Boys In/Songs From The Trees: Carly Simon Shares Secrets, Plus Chapell, Cameron Dezen Hammon, Daiana Solange Segovia, Nick Urb and Marcus King Exclusives

Boys In/Songs From The Trees: Carly Simon Shares Secrets, Plus Chapell, Cameron Dezen Hammon, Daiana Solange Segovia, Nick Urb and Marcus King Exclusives
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Carly Simon Autobiography

On the title track of her classic album No Secrets, Carly Simon sings, “Sometimes I wish that I never knew some of those secrets of yours.” With the release of her autobiography Boys In The Trees: A Memoir, Simon surrenders so many secrets that one might find him or herself reiterating that same sentiment. But most everyone will be enthralled by the frankness and often salacious recollections shared in Boys In The Trees with its reams of prose and cons. For those still unsated, there is also a musical companion piece, the double-disc Songs From The Trees anthology, that offers two previously unreleased songs, making this a particularly memorable season of giving from Carly Simon to her fans and beyond.

Simon's 384-pager Boys In The Trees—as in “let the boys grow in the trees,” lyric and title taken from her 7th solo album—overflows with information and never slows down. Early on, it introduces us to parents Richard Simon (publishing mogul of Simon & Schuster) and Andrea Heinemann, and a circle of friends that included Jackie Robinson and Benny Goodman. Sadly, one of these friends was 16-year-old "Billy" who began sexually abusing Carly at age 7, after which more inappropriate misadventures occurred. Add to that mother Andrea's fidelity challenge with a 20-year-old, and you've got a childhood household that was more Arthur Miller than Norman Rockwell. Although her home environment was intellectually and creatively stimulating and supportive, Simon's sexual hardwiring and perception of intimacy apparently were set by these childhood traumas.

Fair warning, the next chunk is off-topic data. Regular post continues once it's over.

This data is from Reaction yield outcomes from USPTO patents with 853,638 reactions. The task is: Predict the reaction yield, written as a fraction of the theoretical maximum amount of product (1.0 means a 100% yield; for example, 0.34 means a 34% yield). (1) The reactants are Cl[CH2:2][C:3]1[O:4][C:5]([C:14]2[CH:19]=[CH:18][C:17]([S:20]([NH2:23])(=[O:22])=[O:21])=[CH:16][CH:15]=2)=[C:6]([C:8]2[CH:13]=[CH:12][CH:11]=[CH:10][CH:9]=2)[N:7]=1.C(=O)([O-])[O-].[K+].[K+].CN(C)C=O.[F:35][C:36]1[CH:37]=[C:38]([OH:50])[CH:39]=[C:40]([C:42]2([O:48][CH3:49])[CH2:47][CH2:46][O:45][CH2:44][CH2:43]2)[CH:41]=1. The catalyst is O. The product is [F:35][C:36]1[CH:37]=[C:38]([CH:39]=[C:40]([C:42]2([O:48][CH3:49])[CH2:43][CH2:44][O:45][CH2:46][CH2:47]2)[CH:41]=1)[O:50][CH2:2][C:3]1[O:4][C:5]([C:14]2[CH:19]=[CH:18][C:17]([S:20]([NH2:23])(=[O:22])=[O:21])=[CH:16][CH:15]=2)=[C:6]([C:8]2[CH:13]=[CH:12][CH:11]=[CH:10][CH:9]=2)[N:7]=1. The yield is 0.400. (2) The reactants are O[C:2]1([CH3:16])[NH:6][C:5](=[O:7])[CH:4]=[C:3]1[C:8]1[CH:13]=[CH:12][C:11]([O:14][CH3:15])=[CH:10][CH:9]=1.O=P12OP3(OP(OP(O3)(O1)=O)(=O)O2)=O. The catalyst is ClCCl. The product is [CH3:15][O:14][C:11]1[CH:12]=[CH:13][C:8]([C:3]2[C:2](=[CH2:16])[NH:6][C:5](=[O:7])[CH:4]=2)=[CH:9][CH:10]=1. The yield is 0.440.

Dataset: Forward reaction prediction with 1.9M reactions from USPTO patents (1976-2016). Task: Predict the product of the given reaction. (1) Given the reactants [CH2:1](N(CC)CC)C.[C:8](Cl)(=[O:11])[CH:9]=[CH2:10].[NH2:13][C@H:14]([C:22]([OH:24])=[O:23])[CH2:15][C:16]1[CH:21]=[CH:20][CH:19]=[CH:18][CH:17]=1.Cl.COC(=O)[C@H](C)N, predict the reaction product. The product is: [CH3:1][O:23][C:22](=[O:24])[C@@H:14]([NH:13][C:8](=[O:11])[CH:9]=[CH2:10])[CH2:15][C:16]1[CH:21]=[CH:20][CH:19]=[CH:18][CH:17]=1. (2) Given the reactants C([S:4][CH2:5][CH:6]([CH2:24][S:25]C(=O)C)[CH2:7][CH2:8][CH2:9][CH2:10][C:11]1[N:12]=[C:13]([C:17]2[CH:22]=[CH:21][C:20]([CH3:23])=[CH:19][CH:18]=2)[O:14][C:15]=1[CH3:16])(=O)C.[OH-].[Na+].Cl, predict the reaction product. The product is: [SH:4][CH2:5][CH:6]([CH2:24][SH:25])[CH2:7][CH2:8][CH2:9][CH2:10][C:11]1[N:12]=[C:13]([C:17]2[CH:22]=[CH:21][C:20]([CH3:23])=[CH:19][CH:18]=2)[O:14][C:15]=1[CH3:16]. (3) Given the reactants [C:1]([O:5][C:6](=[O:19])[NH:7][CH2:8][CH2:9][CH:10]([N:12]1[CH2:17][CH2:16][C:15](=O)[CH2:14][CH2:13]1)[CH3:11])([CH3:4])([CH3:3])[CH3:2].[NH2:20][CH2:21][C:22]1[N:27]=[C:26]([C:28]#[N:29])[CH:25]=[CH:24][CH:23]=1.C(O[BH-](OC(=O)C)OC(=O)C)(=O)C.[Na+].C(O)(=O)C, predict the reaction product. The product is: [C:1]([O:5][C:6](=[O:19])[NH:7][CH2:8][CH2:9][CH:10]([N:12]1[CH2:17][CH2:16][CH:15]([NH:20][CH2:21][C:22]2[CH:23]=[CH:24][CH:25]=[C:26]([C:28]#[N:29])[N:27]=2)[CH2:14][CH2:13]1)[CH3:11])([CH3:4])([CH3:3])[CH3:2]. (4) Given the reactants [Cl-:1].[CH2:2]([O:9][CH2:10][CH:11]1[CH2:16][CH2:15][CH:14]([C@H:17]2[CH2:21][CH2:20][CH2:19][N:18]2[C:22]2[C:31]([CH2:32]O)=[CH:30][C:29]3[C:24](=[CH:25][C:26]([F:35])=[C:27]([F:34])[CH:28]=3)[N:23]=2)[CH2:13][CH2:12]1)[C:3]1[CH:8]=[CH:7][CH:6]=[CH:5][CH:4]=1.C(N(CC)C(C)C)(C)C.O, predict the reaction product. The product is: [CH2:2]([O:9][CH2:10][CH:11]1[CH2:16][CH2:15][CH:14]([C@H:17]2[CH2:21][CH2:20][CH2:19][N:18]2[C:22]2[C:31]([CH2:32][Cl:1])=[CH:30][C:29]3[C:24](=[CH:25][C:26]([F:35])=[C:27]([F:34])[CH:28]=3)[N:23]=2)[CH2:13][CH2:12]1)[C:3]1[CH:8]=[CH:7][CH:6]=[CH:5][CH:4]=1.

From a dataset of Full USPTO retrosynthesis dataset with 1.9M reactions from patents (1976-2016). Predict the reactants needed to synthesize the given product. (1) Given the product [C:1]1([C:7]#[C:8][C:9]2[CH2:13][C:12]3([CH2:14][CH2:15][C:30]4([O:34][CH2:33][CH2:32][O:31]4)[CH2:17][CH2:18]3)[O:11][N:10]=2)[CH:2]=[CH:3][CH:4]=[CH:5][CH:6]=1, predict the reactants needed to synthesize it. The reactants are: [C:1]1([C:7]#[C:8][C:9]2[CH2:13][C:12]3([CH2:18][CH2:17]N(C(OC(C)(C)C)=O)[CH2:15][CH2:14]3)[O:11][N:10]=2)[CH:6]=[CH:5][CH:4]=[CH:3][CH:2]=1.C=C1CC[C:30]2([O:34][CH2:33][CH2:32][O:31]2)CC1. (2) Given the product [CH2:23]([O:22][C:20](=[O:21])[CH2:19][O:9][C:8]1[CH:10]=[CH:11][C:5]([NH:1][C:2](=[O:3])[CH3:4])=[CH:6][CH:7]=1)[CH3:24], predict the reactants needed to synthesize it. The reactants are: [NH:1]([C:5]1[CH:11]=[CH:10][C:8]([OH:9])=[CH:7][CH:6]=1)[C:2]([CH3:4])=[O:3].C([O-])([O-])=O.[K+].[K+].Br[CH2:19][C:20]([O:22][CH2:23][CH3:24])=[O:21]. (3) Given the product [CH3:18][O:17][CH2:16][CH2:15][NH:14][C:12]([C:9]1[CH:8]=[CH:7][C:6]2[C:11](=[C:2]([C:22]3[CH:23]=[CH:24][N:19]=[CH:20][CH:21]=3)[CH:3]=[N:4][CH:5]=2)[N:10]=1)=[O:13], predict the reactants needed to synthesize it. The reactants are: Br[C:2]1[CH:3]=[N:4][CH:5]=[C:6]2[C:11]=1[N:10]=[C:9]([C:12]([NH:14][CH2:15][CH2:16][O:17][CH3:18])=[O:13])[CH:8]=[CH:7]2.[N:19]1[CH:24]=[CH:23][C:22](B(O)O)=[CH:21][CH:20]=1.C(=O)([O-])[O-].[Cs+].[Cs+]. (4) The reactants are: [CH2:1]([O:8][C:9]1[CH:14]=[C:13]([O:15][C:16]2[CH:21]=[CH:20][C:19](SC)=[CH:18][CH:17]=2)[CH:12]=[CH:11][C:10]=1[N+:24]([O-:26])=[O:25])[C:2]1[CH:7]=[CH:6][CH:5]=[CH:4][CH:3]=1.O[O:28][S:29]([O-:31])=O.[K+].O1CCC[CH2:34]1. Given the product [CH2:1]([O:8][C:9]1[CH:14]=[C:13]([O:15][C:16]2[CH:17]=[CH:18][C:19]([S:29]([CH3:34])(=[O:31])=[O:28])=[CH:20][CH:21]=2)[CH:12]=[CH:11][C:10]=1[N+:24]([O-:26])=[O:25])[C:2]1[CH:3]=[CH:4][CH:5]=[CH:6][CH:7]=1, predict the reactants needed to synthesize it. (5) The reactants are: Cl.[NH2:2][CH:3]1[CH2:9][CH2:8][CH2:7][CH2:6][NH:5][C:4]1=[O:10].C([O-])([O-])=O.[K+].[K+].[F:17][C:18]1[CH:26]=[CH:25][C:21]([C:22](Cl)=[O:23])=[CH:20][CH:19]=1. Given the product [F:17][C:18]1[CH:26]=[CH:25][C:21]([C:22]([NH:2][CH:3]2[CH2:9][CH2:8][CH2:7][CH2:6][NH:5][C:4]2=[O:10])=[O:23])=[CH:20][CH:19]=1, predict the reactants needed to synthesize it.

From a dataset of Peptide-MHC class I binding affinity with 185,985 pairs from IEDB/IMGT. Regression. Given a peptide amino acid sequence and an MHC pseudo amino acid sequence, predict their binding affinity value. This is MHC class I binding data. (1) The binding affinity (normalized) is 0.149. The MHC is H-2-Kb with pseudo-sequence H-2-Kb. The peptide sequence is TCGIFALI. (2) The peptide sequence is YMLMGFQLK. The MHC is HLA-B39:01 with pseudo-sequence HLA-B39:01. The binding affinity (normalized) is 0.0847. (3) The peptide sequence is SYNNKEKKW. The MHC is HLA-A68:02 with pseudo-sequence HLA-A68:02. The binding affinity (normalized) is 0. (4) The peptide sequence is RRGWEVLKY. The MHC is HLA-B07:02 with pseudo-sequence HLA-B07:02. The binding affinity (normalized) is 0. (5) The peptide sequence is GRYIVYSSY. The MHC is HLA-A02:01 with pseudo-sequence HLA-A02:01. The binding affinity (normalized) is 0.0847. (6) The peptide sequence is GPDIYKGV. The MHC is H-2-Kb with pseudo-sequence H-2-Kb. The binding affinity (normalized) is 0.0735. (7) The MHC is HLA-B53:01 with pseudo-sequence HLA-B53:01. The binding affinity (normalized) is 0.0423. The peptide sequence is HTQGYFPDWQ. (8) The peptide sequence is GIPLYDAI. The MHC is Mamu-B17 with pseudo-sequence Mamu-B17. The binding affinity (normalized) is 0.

During this period, we also meet older sisters Lucy (with whom Carly sang as The Simon Sisters) and Joanna (who became an opera singer), and brother Peter (who pursued photography), and eventually, Simon discusses her tenure with Cat Stevens and flings with Jack Nicholson, Warren Beatty, etc., etc., etc.. After reading this seemingly endless string of sexual revelations, it's kind of obvious that to the younger Simon, love and lust were interchangeable, a recurring theme in many of her compositions and life.

Just a quick sidebar. The word “feminist” really wouldn’t apply to Carly Simon but "liberated" is perfect. Ironically, her first hit, “That’s The Way I’ve Always Heard It Should Be,” was about conformity and surrender to tradition, yet she became an icon of self-empowerment and strength that helped clear the path for strong female artists like Madonna and, therefore, Miley Cyrus and many of the former Hannah Montana's contemporaries and immediate predecessors. Let’s also remember that Simon’s sexual prowess was not just the subject of song topics (i.e. “Come Upstairs,” “After The Storm,” so many more) but also was used as a marketing tool, with album artwork such as the No Secrets cover politely informing, “Yes, I have nipples, thank you for observing.” Her sexual consciousness-raising continued to push limits, climaxing in the Playing Possum cover that featured Norman Seef’s black and white, soft-porn photography. A giant poster of the album—Carly in a teddy and black boots on her knees with eyes closed and mouth open—shocked unsuspecting passersby as it rocked a 6th Avenue Sam Goody in New York City for weeks. Simon's sexual expression became so overt, it was now coming to a store window near you.